A friend of mine hates being on her own. She’ll phone someone, go out of her way to meet up or chat to people online if she ever finds herself alone. ‘It’s a default now,’ she said. If that’s what she wants, or needs, then that’s her choice, I thought. But I hope she didn’t see my face. Because it was grimacing.
Being alone is underrated. I reckon Al Green was only so tired of it because he was focusing on the fact he’d been dumped, not the fact he had brilliant freedom. When I searched for photos to accompany this post, all that came up were arty shots of teens, gazing at the floor. It made me wanna tell them, you guys, you don’t even know how awesome being alone can be! And also, sepia doesn’t automatically make everything look sad! So I chose this dog who clearly had a dope time, instead.
The joy in being alone comes from the fact you can do what you like without people or things bothering you. You may even come to delight in completing compulsory functions, such as thinking and breathing. They can be mad fun. I live with my boyfriend and two cats (all three of whom I enjoy very much), but I couldn’t do that if I didn’t spend time away from them, too.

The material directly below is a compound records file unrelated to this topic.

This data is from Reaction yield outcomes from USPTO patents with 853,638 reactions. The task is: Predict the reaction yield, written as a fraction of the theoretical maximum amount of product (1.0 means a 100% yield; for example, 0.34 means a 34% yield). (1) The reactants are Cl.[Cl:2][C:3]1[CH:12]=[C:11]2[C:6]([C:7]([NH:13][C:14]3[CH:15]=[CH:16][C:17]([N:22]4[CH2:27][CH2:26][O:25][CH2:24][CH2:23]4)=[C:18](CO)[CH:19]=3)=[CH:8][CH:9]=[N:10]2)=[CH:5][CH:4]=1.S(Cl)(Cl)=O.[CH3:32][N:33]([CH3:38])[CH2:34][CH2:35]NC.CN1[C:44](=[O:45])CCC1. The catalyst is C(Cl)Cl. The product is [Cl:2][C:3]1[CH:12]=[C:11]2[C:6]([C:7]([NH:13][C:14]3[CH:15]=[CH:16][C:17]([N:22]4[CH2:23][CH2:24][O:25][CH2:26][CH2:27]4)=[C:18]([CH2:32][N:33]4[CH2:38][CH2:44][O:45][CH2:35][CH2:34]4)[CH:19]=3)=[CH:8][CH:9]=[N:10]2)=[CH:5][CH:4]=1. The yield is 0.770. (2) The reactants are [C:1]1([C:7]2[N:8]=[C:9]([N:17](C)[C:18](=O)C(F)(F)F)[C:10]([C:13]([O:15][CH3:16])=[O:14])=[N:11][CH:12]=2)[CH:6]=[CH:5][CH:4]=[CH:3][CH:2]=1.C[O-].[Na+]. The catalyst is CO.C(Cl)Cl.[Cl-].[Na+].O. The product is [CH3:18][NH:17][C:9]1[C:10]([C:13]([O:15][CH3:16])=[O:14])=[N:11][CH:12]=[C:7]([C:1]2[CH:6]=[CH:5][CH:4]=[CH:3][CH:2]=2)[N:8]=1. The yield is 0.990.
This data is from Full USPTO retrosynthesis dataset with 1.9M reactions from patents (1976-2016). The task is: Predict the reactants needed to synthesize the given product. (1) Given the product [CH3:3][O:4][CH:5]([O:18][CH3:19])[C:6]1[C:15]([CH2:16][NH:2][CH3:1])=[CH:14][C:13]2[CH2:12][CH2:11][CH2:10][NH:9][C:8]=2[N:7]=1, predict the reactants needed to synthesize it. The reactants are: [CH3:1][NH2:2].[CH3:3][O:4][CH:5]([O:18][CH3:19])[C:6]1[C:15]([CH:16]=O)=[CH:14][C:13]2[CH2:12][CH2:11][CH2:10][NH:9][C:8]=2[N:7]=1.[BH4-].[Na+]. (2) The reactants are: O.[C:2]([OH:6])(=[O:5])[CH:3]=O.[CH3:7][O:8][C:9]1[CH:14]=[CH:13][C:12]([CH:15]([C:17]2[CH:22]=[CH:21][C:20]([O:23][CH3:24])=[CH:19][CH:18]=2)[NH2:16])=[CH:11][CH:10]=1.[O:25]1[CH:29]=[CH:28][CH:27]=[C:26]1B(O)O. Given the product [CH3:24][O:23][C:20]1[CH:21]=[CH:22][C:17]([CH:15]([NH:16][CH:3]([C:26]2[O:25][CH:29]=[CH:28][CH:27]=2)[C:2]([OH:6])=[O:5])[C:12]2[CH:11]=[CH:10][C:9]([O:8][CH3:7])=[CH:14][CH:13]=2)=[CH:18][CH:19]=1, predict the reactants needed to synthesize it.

Only, it’s not just feline distractors and my boyfriend’s confusing (boring) work-talk that I need to escape now. It’s the burgeoning intensity of modern-life suffocation, too. The new notifications, tube space invaders, frequently changed talking points that you feel like you have to keep up with. We are being asphyxiated by life stuff.
Yes, you can turn your phone off, not go online, avoid public transport. But there will still be the colleague who speaks to you about work when you’ve got your headphones in, eating lunch. There will still be the invention of apps such as Cuddlr (a thing). We are constantly being swarmed by something or someone.
But it needs to stop, for the development of our brains if nothing else. Recent studies show that when we’re alone (genuinely alone. Not on Facebook Messenger. Yes, I see you there in the sidebar), we develop memories more effectively and don’t waste the time thinking about what anyone else is thinking. Ironically, spending time alone makes us feel less closed off from others, and helps us become better at socialising.
My friend still hates being alone. She’d rather be bombarded with messages, updates, conversations, than not. Even on holiday. Each to their own. Although for me, ‘own’ is the operative word. As in, on my own. Leave me there. Thanks.